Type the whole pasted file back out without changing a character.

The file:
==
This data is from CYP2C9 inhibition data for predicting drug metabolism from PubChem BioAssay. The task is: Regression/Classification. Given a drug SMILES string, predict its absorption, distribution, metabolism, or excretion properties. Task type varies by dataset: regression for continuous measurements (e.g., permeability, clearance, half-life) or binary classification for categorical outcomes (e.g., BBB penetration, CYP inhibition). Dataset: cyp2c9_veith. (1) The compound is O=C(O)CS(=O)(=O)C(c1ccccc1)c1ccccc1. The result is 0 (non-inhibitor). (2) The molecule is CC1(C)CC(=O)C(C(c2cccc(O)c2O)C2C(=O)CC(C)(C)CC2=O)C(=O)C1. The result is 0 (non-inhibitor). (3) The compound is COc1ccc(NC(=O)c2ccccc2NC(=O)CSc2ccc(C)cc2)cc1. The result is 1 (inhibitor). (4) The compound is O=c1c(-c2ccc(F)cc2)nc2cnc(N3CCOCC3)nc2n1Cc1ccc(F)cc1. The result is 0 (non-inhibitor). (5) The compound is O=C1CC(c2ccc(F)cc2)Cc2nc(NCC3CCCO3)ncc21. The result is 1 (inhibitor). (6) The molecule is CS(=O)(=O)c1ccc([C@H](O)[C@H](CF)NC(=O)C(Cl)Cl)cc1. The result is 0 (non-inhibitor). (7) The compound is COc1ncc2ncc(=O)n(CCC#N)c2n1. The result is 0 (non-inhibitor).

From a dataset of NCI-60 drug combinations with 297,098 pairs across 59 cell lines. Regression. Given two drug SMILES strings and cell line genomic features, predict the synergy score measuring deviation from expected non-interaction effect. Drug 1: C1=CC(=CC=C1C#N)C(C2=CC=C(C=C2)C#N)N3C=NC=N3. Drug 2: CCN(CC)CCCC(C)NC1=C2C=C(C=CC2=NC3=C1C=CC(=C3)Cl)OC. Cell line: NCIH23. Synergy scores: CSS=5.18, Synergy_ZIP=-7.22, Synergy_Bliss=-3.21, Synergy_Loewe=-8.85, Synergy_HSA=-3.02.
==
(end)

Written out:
This data is from CYP2C9 inhibition data for predicting drug metabolism from PubChem BioAssay. The task is: Regression/Classification. Given a drug SMILES string, predict its absorption, distribution, metabolism, or excretion properties. Task type varies by dataset: regression for continuous measurements (e.g., permeability, clearance, half-life) or binary classification for categorical outcomes (e.g., BBB penetration, CYP inhibition). Dataset: cyp2c9_veith. (1) The compound is O=C(O)CS(=O)(=O)C(c1ccccc1)c1ccccc1. The result is 0 (non-inhibitor). (2) The molecule is CC1(C)CC(=O)C(C(c2cccc(O)c2O)C2C(=O)CC(C)(C)CC2=O)C(=O)C1. The result is 0 (non-inhibitor). (3) The compound is COc1ccc(NC(=O)c2ccccc2NC(=O)CSc2ccc(C)cc2)cc1. The result is 1 (inhibitor). (4) The compound is O=c1c(-c2ccc(F)cc2)nc2cnc(N3CCOCC3)nc2n1Cc1ccc(F)cc1. The result is 0 (non-inhibitor). (5) The compound is O=C1CC(c2ccc(F)cc2)Cc2nc(NCC3CCCO3)ncc21. The result is 1 (inhibitor). (6) The molecule is CS(=O)(=O)c1ccc([C@H](O)[C@H](CF)NC(=O)C(Cl)Cl)cc1. The result is 0 (non-inhibitor). (7) The compound is COc1ncc2ncc(=O)n(CCC#N)c2n1. The result is 0 (non-inhibitor).

From a dataset of NCI-60 drug combinations with 297,098 pairs across 59 cell lines. Regression. Given two drug SMILES strings and cell line genomic features, predict the synergy score measuring deviation from expected non-interaction effect. Drug 1: C1=CC(=CC=C1C#N)C(C2=CC=C(C=C2)C#N)N3C=NC=N3. Drug 2: CCN(CC)CCCC(C)NC1=C2C=C(C=CC2=NC3=C1C=CC(=C3)Cl)OC. Cell line: NCIH23. Synergy scores: CSS=5.18, Synergy_ZIP=-7.22, Synergy_Bliss=-3.21, Synergy_Loewe=-8.85, Synergy_HSA=-3.02.